2. The internship experience is for the benefit of the intern.
  3. The intern does not displace regular employees, but works under close supervision of existing staff.
  4. The employer that provides the training derives no immediate advantage from the activities of the intern, and on occasion its operations may actually be impeded.
  5. The intern is not necessarily entitled to a job at the conclusion of the internship.
  6. The employer and the intern understand that the intern is not entitled to wages for the time spent in the internship.

“If all of the factors listed above are met, an employment relationship does not exist under the FLSA, and the Act’s minimum wage and overtime provisions do not apply to the intern,” the Department of Labor states.

One point worth mentioning is what can make your internship shine as an example of training vs. employment. Explore the opportunity to have your internship program integrated with a university or college program granting credit for internship work. For example, many entrepreneurship specializations or business management degrees offer this work/study option for students.

This is, of course, the letter of the law on what separates an intern from an employee, but what about the spirit?

When you make a commitment to an intern, you are making a commitment to mentoring and coaching. This type of relationship takes time and energy. Look back at the business goals you hoped to meet through the internship. How important are these goals to your business? If they matter, then find the time to help an intern get them done.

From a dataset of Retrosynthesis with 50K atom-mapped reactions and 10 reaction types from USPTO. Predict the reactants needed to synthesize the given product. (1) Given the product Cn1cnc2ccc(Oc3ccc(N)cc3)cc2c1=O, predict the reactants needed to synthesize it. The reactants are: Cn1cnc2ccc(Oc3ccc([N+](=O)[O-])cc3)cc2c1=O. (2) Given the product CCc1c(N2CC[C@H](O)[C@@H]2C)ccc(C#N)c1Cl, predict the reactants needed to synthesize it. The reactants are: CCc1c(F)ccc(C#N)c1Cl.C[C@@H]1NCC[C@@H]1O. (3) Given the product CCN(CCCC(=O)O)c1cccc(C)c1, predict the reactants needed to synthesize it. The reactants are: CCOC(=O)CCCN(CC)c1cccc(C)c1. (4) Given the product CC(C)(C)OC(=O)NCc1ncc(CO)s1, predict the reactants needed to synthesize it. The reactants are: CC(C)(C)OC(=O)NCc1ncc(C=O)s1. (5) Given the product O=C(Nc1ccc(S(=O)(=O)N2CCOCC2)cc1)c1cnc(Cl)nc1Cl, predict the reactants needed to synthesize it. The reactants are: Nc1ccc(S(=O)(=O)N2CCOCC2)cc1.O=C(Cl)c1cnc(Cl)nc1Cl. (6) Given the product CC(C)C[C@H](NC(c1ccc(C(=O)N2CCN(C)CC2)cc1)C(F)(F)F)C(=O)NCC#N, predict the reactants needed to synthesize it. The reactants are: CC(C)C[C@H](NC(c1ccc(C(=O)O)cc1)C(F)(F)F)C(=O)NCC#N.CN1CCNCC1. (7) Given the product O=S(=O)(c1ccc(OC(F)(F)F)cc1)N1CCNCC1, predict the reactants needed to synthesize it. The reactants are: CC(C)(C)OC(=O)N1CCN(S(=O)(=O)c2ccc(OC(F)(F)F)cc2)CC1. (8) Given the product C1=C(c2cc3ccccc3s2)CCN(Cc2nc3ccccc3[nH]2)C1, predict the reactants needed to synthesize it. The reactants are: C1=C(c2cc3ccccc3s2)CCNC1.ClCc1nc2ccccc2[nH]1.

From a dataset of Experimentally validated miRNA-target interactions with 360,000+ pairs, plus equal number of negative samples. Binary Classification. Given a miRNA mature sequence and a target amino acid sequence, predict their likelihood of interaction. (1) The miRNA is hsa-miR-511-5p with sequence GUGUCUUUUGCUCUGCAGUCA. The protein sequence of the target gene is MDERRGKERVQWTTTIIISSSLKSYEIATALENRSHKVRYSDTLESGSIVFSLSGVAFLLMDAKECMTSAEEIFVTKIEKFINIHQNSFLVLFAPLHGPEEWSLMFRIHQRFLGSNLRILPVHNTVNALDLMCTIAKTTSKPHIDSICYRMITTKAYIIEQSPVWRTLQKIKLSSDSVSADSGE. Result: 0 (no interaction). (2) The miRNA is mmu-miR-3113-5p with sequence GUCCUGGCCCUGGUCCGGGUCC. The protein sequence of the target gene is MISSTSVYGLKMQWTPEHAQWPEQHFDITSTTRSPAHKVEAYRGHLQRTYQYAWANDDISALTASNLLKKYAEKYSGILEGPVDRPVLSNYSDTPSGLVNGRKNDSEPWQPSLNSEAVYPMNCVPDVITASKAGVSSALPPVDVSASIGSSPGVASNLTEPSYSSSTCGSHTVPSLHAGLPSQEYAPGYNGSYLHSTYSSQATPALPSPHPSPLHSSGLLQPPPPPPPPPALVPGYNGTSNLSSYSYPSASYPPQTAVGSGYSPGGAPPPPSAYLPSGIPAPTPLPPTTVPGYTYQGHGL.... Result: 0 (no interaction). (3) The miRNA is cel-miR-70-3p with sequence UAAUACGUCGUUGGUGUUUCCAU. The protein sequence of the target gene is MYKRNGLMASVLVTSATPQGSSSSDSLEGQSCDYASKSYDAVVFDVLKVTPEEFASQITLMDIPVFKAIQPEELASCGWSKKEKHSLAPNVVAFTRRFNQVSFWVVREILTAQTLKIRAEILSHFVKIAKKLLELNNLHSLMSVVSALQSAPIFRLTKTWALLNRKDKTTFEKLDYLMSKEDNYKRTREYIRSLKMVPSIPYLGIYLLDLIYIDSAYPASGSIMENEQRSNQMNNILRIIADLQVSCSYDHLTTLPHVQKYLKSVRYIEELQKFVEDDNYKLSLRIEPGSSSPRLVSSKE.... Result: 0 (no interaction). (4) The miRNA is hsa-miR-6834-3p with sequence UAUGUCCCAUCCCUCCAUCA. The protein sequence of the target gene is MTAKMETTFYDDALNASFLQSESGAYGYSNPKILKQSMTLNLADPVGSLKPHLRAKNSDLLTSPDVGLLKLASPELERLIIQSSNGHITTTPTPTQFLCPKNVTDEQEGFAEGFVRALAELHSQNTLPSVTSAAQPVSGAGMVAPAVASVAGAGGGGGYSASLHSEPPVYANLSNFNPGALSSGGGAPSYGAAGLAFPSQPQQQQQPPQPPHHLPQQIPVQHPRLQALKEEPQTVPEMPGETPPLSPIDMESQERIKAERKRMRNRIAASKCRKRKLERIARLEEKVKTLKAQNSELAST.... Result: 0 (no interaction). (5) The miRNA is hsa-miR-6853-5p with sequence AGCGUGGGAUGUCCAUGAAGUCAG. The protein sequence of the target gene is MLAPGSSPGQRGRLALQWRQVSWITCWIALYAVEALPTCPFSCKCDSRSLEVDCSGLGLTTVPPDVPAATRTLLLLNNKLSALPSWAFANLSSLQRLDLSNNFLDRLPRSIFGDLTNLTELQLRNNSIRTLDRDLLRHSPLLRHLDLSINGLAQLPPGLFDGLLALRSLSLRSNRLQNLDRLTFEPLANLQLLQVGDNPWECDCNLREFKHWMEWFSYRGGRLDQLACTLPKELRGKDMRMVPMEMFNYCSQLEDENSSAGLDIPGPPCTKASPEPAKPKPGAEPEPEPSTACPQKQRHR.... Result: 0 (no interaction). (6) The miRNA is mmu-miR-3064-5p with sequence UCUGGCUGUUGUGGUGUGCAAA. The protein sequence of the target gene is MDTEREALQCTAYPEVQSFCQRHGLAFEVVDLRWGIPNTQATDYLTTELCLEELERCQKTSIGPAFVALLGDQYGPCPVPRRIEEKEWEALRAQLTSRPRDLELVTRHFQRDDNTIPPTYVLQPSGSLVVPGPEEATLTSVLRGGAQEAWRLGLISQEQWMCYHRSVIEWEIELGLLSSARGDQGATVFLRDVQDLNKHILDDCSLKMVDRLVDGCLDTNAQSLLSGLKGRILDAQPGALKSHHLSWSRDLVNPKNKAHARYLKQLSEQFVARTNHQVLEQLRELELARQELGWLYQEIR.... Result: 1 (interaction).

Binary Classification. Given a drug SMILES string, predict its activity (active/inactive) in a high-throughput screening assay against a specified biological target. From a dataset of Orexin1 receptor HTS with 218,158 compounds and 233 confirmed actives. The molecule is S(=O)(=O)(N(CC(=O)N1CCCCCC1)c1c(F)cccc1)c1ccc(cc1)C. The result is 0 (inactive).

Set aside structured time each week to touch base with your intern. Ask for progress as well as concerns that require your coaching expertise. In short, bring your authenticity to the relationship.

A: Authentically Mentor and Coach Your Intern

Setting expectations at the beginning of your internship can save time in the future. Set your mentoring relationship up for success by communicating clearly and authentically. The Wall Street Journal’s Chandler, Eby and McManus provide tips to get started on the right foot:

  • Discuss what the beginning and the end of the internship will look like. What is expected from both parties?
  • Communicate your expectations on how often and how you will touch base with your intern. Will you work most often by phone, Skype or in person? Put these meetings on both your calendars right away.
  • Provide guidance on how the intern should report progress on the goals he or she is meeting.
  • Be upfront about the kind of attitude you expect from the intern, particularly in terms of learning and feedback. Have a plan for approaching conflict.